Pearl is Janis Joplin’s final recorded studio album, release around three months after her passing. It would be the final album she was involved with, and was released in January 1971. Janis died on October 4, 1970.
The album was recorded with her last band from Canada that she toured with, the Full Tilt Boogie Band.
Though this is a departure from her earlier work that was more psychedelic in nature, and was recorded in the early seventies, I felt that it deserved to be on this site. After all, Janis was one of the most iconic and beloved singers of all time, and was of major importance within the evolution of the psychedelic music scene.
Janis’s work with Big Brother and the Holding Company, Cheap Thrills, made her a star. With the release of Pearl, she has become a legend.
Janis worked on Pearl with producer Paul Rothchild, who was well known as the producer who worked with The Doors. His contributions to the record are apparent and the sound of the record is clean, smooth, and brings out the passion and sexy voice that was Janis.
The first song on Pearl is Move Over, with an upbeat pace and a driving beat, it is a cross between classic rock and funk, which is to be revisited more times on the record. In some ways, Pearl does quite a bit to feature Janis’s foray into funk music, and it would be interesting to have seen whether she would have continued to experiment with those sounds. Before she would ever get the chance, she’d be gone.
The next song, Cry Baby, starts out with a signature Janis screech, and then enters a powerful chorus, then leads into a slow bluesy piece which continues through the song. With it’s ups and downs, and emotional highs and lows, it is a classic Janis song.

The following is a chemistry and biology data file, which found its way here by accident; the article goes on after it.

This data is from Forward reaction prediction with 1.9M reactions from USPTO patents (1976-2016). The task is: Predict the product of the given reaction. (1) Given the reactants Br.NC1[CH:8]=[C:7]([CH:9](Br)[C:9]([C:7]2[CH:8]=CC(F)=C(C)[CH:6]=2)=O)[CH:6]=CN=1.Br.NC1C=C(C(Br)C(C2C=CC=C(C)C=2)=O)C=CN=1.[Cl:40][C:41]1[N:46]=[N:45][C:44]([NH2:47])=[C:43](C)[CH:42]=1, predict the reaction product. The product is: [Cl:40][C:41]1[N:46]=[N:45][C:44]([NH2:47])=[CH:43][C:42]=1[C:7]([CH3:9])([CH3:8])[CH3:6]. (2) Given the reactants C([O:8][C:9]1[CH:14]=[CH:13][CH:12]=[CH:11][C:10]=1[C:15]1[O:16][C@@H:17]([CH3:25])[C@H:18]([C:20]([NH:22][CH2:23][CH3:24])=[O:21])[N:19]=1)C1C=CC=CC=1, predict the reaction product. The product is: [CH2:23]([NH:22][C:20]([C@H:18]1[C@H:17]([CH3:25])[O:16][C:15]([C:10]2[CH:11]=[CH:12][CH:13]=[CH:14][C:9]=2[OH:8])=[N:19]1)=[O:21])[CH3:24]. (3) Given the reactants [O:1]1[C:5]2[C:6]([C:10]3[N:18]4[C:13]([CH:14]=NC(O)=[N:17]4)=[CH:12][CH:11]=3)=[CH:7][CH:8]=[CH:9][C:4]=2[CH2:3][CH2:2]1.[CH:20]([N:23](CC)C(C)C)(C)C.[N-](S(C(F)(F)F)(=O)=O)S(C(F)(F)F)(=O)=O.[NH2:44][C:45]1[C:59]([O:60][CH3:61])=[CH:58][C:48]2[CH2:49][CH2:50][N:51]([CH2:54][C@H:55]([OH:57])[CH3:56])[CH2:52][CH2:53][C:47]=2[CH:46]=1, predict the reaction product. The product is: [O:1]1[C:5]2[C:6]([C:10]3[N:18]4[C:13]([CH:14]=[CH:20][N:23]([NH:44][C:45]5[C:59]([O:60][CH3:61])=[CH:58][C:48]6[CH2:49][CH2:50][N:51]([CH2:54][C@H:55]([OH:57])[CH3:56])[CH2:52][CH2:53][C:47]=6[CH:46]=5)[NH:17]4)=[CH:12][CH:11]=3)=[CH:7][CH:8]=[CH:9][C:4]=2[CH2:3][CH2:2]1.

A Woman Left Lonely is a slow number that features Janis’s ability to sing low and slow, a range that she would show on many of her songs. The ability to scream with her signature squeal, and gritty voice when she wants to, and to be soft and mellow and clean when she sees fit.
Half Moon is another great funky number, very danceable with great vocals. A classic early seventies funk feel. Buried Alive in the Blues, is not a blues song, but a straight up funk instrumental, considered a Full Tilt Boogie piece which is a song she loved, but died before having a chance to lay any vocals for.
The next song on the record is My Baby, a beautiful blues piece, sung with passion and soul. It is great on the record, and here is Janis singing it on the Dick Cavett Show just months before her death.
Me and Bobby McGee is perhaps one of Janis’s most popular and recognisable songs. It is very much a country tune. When it was released in 1971, it reached number one on the charts, and became the second song in history to reach the top of the charts posthumously, the one before was (Sittin’ On) The Dock of the Bay by Otis Redding. Many artists recorded this song, but it was Janis who took it to the top of the singles charts. It was ranked the 11th best song of 1971 by Billboard Magazine.
Mercedes Benz is an acapella song written by Janis, is another one of her most popular tunes, and has a country folk flavor to it. It accentuates he raspy vocal style that she is so well know for, and unfortunately, this is the last song she ever recorded. She would pass away three days after recording it.
Trust Me is a bluesy soul song that Janis sings with passion. Get It While You Can is the last song on the record, a beautiful blues with a bit of soul, and Janis shines vocally. A wonderful way to end the record, if not kind of sad to know by the time people heard it, she would be dead.
There are four previously unreleased live tracks at the end of the record after the last song on the 1999 remaster, and these tracks are worth the price of the album itself.
Pearl is a special record and one that has to be in any Janis Joplin fans collection. It captures the beauty and soul of her iconic voice, and is a praiseworthy album by all standards. RIP Janis.